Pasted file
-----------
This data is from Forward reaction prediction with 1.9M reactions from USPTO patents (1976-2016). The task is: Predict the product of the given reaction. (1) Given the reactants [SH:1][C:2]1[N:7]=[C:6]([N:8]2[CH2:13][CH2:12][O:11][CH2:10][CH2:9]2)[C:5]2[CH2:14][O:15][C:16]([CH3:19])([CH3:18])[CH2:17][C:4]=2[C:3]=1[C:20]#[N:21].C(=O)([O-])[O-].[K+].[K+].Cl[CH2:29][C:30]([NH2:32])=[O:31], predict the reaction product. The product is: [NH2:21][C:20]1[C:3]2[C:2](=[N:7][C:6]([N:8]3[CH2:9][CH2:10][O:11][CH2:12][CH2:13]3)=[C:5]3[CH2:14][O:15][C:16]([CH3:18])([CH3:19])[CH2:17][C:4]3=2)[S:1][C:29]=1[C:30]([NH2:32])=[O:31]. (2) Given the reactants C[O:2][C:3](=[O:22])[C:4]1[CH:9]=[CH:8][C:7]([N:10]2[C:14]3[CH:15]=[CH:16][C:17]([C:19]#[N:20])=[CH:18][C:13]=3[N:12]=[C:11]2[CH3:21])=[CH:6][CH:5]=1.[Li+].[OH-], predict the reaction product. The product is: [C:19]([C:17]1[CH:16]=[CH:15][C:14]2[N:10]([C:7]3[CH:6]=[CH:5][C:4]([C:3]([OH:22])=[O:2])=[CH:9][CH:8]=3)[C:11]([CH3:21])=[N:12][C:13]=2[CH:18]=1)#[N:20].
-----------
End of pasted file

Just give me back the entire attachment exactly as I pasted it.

This data is from Forward reaction prediction with 1.9M reactions from USPTO patents (1976-2016). The task is: Predict the product of the given reaction. (1) Given the reactants [SH:1][C:2]1[N:7]=[C:6]([N:8]2[CH2:13][CH2:12][O:11][CH2:10][CH2:9]2)[C:5]2[CH2:14][O:15][C:16]([CH3:19])([CH3:18])[CH2:17][C:4]=2[C:3]=1[C:20]#[N:21].C(=O)([O-])[O-].[K+].[K+].Cl[CH2:29][C:30]([NH2:32])=[O:31], predict the reaction product. The product is: [NH2:21][C:20]1[C:3]2[C:2](=[N:7][C:6]([N:8]3[CH2:9][CH2:10][O:11][CH2:12][CH2:13]3)=[C:5]3[CH2:14][O:15][C:16]([CH3:18])([CH3:19])[CH2:17][C:4]3=2)[S:1][C:29]=1[C:30]([NH2:32])=[O:31]. (2) Given the reactants C[O:2][C:3](=[O:22])[C:4]1[CH:9]=[CH:8][C:7]([N:10]2[C:14]3[CH:15]=[CH:16][C:17]([C:19]#[N:20])=[CH:18][C:13]=3[N:12]=[C:11]2[CH3:21])=[CH:6][CH:5]=1.[Li+].[OH-], predict the reaction product. The product is: [C:19]([C:17]1[CH:16]=[CH:15][C:14]2[N:10]([C:7]3[CH:6]=[CH:5][C:4]([C:3]([OH:22])=[O:2])=[CH:9][CH:8]=3)[C:11]([CH3:21])=[N:12][C:13]=2[CH:18]=1)#[N:20].